A Pennsylvania girl’s Sweet 16 birthday party came to an abrupt and unpleasant end over the weekend when party-goers were pelted with, what they believe, was feces falling from the sky.
There are plenty of puns to describe what happened at Sunday’s party in Levittown, but the birthday girl’s stepfather, Joe Cambray, didn’t mince words in a videotaped interview with WTXF News (shown below).
"Out of nowhere, from the sky, comes a bunch of feces, lands on here," Cambray said, indicating a tent canopy he had just purchased to protect guests from the elements.
But, he said, he never would have guessed just how handy the canopy would prove to be.
Cambray’s sister, Kristie Rogy, said the brown specks coated most of the items in the backyard.
"We just got done with cake,” she recounted. “Thank God we took the cake back in, because within two minutes, something fell from the sky. It was brown, it was everywhere, it got on everything.”
Cambray said he lined up all the outdoor items and cleaned them off with a garden hose.
It’s unclear exactly where the feces came from. But Rogy told WTXF she has a theory.
While Cambray was busy cleaning, she used an app on her smartphone to determine that there were five airliners flying over the house when the unwanted elements dropped in.
The family has since filed a complaint with the Federal Aviation Administration
The FAA told WTXF that planes are required to dispose of waste at an airport, but said it was investigating the complaint.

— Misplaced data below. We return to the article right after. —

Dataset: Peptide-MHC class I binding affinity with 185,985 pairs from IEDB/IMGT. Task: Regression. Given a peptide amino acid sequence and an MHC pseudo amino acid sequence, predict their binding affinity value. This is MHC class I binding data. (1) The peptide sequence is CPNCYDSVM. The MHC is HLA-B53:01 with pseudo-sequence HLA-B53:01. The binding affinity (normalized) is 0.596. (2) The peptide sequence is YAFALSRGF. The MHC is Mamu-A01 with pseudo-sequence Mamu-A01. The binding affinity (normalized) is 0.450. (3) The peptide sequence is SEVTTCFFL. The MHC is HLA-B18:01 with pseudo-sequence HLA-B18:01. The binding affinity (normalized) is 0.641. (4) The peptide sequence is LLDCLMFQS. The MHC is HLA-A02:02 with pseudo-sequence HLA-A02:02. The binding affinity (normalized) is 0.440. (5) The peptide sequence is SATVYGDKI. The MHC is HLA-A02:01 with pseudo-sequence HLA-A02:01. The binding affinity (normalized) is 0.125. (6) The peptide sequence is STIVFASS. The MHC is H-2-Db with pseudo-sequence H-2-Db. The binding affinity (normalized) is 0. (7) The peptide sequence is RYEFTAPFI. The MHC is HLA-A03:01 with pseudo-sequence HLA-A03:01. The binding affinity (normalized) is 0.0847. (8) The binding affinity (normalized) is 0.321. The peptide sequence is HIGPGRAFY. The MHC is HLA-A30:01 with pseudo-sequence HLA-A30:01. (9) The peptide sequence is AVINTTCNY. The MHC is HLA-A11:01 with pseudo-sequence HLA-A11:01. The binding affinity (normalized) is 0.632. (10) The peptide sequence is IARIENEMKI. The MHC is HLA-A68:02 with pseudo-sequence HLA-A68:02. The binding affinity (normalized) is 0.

It’s not the first time an airliner has been blamed for dropping such unwanted surprises.
In June 2013, The Star reported a Canadian couple complained that large chunks of frozen human waste had splashed into the pool of their Mississauga, Ontario, home.
They believed the matter fell from an airplane, but after an investigation, Transport Canada concluded it had not.
The agency did admit, however, that human waste does occasionally fall from a plane’s lavatory system, if the system is faulty or has a leak. The waste usually collects into a ball of ice and detaches from the plane’s fuselage as it thaws during a decent. But that matter is typically tinted blue — unlike what landed in the family’s pool — by the chemicals used in the lavatory system, the agency said.
In March 2013, The Huffington Post reported a British woman awoke one morning to find an 18-inch hole in the roof of her Staffordshire, England, home. The hole was left, she said, by a large chunk of frozen human waste that had fallen from a plane.
Photo Credit: Screenshot from YouTube